Allied health funding to boost reablement in COVID-19 response

Hon Greg Hunt MP, Minister for Health

Allied health professionals will be paid more to visit residents in aged care under a funding boosts for mental health and other healthcare services.

Releasing its Australian Government Implementation Progress Report on the Royal Commission to Aged Care Quality and Safety Report, Aged Care and COVID-19, Health Minister Greg Hunt said the Commonwealth accepted all recommendations from the inquiry and allocated additional funding of $132.2 million across the system.

While the additional funding was welcomed by Leading Aged Services Australia, the report was immediately dismissed by the Australian Nursing Midwifery Federation. It labelled the sector “a national emergency” and again called for staffing ratios.


The recommendations included establishing a plan for the sector through National Cabinet, improving visitation access and coordinating with states and territories to deploy infection-control experts for future outbreaks.

One of the major funding items is a $12.1m extension of Medicare services from December 10 for reablement, and additional payments for allied health professionals including physiotherapy, occupational therapy and exercise physiology.

A 50 per cent loading on the current Medicare payment will be added for services delivered in person in residential aged care facilities for new allied health assessments.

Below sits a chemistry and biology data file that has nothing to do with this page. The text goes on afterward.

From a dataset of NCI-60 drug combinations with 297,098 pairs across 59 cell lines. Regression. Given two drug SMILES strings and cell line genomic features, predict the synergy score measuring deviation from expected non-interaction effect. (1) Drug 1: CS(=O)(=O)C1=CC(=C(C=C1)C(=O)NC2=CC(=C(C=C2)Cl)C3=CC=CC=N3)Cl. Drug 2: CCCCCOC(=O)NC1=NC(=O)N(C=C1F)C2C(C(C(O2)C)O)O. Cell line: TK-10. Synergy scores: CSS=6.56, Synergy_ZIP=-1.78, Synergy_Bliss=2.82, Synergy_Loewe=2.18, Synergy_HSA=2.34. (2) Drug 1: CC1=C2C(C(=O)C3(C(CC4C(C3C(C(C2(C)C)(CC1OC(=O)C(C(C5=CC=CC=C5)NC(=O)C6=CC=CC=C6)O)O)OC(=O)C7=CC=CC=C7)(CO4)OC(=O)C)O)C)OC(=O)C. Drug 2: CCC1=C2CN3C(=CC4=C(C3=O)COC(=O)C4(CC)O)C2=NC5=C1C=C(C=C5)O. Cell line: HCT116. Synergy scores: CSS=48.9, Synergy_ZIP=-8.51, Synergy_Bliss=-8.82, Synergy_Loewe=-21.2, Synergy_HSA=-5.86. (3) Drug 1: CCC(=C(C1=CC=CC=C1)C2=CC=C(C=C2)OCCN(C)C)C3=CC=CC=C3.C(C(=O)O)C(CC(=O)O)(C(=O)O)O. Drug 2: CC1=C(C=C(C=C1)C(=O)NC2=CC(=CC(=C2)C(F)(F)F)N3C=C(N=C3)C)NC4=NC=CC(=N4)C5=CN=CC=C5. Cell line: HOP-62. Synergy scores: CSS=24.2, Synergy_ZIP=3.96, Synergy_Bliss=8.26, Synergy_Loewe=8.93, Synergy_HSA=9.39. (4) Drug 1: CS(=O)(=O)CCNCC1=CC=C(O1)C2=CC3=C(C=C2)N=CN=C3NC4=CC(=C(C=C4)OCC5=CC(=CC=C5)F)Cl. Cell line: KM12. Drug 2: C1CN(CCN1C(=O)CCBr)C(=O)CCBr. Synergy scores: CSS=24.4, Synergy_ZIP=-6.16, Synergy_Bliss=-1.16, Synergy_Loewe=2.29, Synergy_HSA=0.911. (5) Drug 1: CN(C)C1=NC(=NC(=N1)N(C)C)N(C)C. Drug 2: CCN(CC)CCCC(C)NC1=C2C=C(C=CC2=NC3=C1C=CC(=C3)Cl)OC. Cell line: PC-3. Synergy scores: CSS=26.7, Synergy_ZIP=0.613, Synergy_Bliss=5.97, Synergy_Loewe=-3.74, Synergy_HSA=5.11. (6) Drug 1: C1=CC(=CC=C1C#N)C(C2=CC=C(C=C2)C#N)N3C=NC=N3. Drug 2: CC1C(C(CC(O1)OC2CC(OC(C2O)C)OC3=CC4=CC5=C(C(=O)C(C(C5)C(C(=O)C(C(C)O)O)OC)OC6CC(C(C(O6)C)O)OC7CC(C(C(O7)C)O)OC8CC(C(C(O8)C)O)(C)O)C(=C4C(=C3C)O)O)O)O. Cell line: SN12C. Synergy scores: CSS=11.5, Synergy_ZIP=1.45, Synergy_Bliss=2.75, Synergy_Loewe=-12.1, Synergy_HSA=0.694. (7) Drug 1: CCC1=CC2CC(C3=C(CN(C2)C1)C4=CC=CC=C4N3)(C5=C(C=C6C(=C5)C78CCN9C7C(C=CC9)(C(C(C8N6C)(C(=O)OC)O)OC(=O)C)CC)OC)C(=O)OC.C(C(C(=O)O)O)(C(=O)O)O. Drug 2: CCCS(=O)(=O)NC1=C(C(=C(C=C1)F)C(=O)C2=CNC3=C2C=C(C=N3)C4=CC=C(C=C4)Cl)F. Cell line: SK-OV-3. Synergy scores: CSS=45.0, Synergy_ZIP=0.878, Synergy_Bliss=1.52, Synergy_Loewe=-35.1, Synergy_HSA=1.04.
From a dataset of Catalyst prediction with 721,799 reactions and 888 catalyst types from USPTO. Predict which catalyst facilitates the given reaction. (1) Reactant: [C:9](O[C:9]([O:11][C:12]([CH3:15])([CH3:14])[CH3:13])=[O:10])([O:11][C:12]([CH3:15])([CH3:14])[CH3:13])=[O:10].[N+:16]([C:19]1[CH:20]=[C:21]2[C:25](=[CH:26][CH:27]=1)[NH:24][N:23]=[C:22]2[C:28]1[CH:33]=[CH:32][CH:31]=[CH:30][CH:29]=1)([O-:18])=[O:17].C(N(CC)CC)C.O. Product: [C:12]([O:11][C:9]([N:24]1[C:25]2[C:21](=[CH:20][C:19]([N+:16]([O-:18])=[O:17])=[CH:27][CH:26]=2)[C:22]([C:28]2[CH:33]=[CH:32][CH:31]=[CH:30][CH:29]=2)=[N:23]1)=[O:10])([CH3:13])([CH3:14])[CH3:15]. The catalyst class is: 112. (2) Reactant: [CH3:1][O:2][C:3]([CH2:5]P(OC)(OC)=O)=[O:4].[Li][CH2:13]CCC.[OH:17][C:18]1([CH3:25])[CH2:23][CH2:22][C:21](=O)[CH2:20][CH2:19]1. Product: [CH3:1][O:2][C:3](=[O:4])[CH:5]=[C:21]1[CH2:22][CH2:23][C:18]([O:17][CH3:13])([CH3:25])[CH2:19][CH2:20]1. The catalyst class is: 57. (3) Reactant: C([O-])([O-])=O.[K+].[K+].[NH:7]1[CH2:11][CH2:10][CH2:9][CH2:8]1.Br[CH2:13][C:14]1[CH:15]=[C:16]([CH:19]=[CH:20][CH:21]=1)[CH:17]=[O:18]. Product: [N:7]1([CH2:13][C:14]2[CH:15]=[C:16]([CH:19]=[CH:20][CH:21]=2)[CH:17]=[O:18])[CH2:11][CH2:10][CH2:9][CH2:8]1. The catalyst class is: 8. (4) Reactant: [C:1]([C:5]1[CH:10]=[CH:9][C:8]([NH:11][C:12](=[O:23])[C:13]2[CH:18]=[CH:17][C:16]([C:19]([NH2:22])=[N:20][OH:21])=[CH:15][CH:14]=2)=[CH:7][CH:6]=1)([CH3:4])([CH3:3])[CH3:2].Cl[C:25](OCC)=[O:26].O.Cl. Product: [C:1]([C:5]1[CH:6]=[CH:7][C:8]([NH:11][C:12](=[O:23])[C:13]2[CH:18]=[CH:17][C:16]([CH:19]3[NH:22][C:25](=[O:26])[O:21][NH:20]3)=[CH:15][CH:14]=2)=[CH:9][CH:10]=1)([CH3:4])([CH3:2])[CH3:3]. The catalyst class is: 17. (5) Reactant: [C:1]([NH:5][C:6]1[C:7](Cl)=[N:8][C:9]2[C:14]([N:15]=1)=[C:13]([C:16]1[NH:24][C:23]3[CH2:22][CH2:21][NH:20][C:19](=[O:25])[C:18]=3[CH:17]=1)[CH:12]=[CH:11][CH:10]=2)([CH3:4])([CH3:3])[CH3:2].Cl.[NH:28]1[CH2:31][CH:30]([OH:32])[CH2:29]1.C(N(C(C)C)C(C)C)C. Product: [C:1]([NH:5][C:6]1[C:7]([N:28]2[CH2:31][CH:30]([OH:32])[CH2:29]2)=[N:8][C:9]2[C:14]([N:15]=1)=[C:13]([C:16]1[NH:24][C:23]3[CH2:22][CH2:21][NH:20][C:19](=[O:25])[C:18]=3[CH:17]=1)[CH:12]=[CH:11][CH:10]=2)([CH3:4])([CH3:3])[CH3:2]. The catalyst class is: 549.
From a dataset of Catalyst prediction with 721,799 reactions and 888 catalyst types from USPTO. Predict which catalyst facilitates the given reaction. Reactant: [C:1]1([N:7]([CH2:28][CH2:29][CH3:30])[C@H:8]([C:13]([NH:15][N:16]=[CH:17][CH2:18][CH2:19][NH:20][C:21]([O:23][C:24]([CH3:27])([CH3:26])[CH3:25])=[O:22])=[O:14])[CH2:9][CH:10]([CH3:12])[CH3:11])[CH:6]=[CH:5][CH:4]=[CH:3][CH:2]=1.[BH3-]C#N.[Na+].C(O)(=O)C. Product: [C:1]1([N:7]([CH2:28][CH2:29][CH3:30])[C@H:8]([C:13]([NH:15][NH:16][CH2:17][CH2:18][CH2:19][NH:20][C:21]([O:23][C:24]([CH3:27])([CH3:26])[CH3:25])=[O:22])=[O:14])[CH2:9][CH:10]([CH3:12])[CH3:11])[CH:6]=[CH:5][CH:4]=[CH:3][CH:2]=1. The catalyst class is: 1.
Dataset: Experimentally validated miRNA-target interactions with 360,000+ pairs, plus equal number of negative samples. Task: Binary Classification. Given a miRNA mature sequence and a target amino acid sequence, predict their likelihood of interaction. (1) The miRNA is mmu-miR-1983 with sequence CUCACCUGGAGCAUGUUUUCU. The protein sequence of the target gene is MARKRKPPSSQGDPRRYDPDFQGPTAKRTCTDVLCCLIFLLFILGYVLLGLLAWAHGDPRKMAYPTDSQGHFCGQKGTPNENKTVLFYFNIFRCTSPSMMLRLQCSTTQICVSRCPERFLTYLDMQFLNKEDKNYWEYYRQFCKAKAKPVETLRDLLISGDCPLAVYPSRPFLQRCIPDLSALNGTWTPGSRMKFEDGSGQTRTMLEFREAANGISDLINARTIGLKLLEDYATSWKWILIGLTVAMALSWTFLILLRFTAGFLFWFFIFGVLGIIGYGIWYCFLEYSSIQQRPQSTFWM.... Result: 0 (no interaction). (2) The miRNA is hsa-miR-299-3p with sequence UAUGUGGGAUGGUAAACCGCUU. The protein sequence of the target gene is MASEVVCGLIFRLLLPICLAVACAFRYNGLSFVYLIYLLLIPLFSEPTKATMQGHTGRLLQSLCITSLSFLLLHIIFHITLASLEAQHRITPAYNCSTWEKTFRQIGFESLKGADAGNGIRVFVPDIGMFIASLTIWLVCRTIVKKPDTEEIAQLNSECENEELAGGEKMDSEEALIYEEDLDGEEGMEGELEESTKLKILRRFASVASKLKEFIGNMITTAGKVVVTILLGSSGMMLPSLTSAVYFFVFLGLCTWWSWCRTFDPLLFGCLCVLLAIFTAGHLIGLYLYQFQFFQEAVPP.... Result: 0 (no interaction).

“[This is] recognising the additional time required to assess people living in RACFs, who mostly have complex needs,” the response said.

For existing patients, the Medicare benefit will remain the same however government-funded services will increase from five to 10 a year.

There is additional funding for extra allied health supporters for aged care residents in facilities that were affected by COVID-19 outbreaks. More than 9000 people were impacted.

“These groups will be available to people who need rehabilitation after recovering from COVID-19 or have lost condition or mobility because of restrictions put in place to mange the outbreak,” it said.

Residents in aged care will also be able to access up to 20 individual sessions with a psychologist, social worker or occupational therapist through an expanded Better Access scheme, totalling $35.5m.

These measures will be in place until June 2022.

Minister Hunt said the Australian Government had accepted all the recommendations from the inquiry’s report and was “acting on all six recommendations”.

The national plan for COVID-19 in aged care remains in progress.

The response said while states and territories accept the idea to establish protocols based on the New South Wales approach, the final agreement was under review.

Likewise, there is an ongoing process for independent expert reviews of outbreaks and the dissemination of these investigations.

Infection control officer accreditation remains underway.

According to the report, Minister for Aged Care Richard Colbeck wrote to facilities in October to set our expectations for the role in order to meet requirements for the COVID support payment.

Infection control officers have completed the course, they must be employees and must be dedicated to that facility.

A follow-up from the Department of Health Secretary last month said by today (December 1), each residential aged care facility must have appointed an infection prevention control lead.

By the end of this month that person must have done the department’s online training modules.

At a government level, the Commonwealth has taken over full funding of infection prevention and control experts for training, the preparation of outbreak management plans and assistance with outbreaks.

The response said while the governments continue to work on the implementation, all states and territories have established aged care emergency response centres “and confirmed these centres can be activated within 48 hours of an outbreak”.

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